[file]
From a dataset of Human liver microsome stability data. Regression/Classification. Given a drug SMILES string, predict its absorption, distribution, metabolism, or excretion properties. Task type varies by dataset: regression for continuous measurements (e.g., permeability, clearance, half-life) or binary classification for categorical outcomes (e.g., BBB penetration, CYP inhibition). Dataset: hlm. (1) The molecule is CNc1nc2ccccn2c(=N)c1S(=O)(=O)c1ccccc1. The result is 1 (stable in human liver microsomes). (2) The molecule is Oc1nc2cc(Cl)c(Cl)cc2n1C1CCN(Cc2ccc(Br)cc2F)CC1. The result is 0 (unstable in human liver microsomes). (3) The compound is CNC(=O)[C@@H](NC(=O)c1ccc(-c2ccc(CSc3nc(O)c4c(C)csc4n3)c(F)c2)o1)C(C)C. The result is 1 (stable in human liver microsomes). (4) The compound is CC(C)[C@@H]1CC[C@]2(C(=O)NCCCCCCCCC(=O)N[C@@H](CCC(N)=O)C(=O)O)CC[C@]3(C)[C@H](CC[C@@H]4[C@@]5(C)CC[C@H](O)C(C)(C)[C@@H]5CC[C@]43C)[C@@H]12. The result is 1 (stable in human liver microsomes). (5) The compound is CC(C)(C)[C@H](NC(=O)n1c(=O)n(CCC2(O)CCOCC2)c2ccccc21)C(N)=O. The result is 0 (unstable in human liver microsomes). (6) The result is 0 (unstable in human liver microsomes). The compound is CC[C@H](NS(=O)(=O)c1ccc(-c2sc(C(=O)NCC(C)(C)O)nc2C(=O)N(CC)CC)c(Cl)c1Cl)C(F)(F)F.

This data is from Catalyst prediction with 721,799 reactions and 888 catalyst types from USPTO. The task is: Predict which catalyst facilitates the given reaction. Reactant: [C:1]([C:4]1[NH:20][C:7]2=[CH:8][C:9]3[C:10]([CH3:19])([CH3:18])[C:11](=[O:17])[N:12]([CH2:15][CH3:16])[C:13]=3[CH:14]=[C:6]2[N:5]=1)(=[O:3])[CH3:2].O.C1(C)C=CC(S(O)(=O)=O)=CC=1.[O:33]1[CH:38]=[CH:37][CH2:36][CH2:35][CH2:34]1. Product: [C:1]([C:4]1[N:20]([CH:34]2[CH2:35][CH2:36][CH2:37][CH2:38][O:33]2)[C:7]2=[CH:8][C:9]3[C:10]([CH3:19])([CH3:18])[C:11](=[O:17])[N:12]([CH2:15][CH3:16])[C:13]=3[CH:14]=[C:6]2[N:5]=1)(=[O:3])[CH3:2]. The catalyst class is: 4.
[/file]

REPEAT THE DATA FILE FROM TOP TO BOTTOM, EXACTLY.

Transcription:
From a dataset of Human liver microsome stability data. Regression/Classification. Given a drug SMILES string, predict its absorption, distribution, metabolism, or excretion properties. Task type varies by dataset: regression for continuous measurements (e.g., permeability, clearance, half-life) or binary classification for categorical outcomes (e.g., BBB penetration, CYP inhibition). Dataset: hlm. (1) The molecule is CNc1nc2ccccn2c(=N)c1S(=O)(=O)c1ccccc1. The result is 1 (stable in human liver microsomes). (2) The molecule is Oc1nc2cc(Cl)c(Cl)cc2n1C1CCN(Cc2ccc(Br)cc2F)CC1. The result is 0 (unstable in human liver microsomes). (3) The compound is CNC(=O)[C@@H](NC(=O)c1ccc(-c2ccc(CSc3nc(O)c4c(C)csc4n3)c(F)c2)o1)C(C)C. The result is 1 (stable in human liver microsomes). (4) The compound is CC(C)[C@@H]1CC[C@]2(C(=O)NCCCCCCCCC(=O)N[C@@H](CCC(N)=O)C(=O)O)CC[C@]3(C)[C@H](CC[C@@H]4[C@@]5(C)CC[C@H](O)C(C)(C)[C@@H]5CC[C@]43C)[C@@H]12. The result is 1 (stable in human liver microsomes). (5) The compound is CC(C)(C)[C@H](NC(=O)n1c(=O)n(CCC2(O)CCOCC2)c2ccccc21)C(N)=O. The result is 0 (unstable in human liver microsomes). (6) The result is 0 (unstable in human liver microsomes). The compound is CC[C@H](NS(=O)(=O)c1ccc(-c2sc(C(=O)NCC(C)(C)O)nc2C(=O)N(CC)CC)c(Cl)c1Cl)C(F)(F)F.

This data is from Catalyst prediction with 721,799 reactions and 888 catalyst types from USPTO. The task is: Predict which catalyst facilitates the given reaction. Reactant: [C:1]([C:4]1[NH:20][C:7]2=[CH:8][C:9]3[C:10]([CH3:19])([CH3:18])[C:11](=[O:17])[N:12]([CH2:15][CH3:16])[C:13]=3[CH:14]=[C:6]2[N:5]=1)(=[O:3])[CH3:2].O.C1(C)C=CC(S(O)(=O)=O)=CC=1.[O:33]1[CH:38]=[CH:37][CH2:36][CH2:35][CH2:34]1. Product: [C:1]([C:4]1[N:20]([CH:34]2[CH2:35][CH2:36][CH2:37][CH2:38][O:33]2)[C:7]2=[CH:8][C:9]3[C:10]([CH3:19])([CH3:18])[C:11](=[O:17])[N:12]([CH2:15][CH3:16])[C:13]=3[CH:14]=[C:6]2[N:5]=1)(=[O:3])[CH3:2]. The catalyst class is: 4.